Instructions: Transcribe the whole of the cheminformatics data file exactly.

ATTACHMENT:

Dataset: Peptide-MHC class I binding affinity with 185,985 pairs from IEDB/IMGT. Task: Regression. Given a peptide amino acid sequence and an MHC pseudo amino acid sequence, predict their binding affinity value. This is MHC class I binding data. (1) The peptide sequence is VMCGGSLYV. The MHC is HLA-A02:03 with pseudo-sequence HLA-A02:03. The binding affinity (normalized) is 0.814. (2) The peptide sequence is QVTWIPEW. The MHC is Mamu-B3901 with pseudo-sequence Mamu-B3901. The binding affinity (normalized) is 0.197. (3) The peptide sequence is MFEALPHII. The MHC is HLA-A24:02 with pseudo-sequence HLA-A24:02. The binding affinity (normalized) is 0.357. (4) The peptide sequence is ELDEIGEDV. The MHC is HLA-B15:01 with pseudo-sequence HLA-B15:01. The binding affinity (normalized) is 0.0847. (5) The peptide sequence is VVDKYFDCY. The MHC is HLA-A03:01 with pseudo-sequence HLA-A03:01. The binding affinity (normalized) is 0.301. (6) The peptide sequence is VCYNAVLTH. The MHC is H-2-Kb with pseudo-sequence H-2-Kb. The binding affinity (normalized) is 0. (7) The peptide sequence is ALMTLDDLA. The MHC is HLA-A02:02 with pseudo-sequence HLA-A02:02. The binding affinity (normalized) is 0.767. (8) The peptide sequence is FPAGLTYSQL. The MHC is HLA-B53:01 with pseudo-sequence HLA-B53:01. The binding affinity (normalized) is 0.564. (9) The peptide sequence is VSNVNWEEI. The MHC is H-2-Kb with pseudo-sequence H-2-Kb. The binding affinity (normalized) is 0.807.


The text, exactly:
Dataset: Peptide-MHC class I binding affinity with 185,985 pairs from IEDB/IMGT. Task: Regression. Given a peptide amino acid sequence and an MHC pseudo amino acid sequence, predict their binding affinity value. This is MHC class I binding data. (1) The peptide sequence is VMCGGSLYV. The MHC is HLA-A02:03 with pseudo-sequence HLA-A02:03. The binding affinity (normalized) is 0.814. (2) The peptide sequence is QVTWIPEW. The MHC is Mamu-B3901 with pseudo-sequence Mamu-B3901. The binding affinity (normalized) is 0.197. (3) The peptide sequence is MFEALPHII. The MHC is HLA-A24:02 with pseudo-sequence HLA-A24:02. The binding affinity (normalized) is 0.357. (4) The peptide sequence is ELDEIGEDV. The MHC is HLA-B15:01 with pseudo-sequence HLA-B15:01. The binding affinity (normalized) is 0.0847. (5) The peptide sequence is VVDKYFDCY. The MHC is HLA-A03:01 with pseudo-sequence HLA-A03:01. The binding affinity (normalized) is 0.301. (6) The peptide sequence is VCYNAVLTH. The MHC is H-2-Kb with pseudo-sequence H-2-Kb. The binding affinity (normalized) is 0. (7) The peptide sequence is ALMTLDDLA. The MHC is HLA-A02:02 with pseudo-sequence HLA-A02:02. The binding affinity (normalized) is 0.767. (8) The peptide sequence is FPAGLTYSQL. The MHC is HLA-B53:01 with pseudo-sequence HLA-B53:01. The binding affinity (normalized) is 0.564. (9) The peptide sequence is VSNVNWEEI. The MHC is H-2-Kb with pseudo-sequence H-2-Kb. The binding affinity (normalized) is 0.807.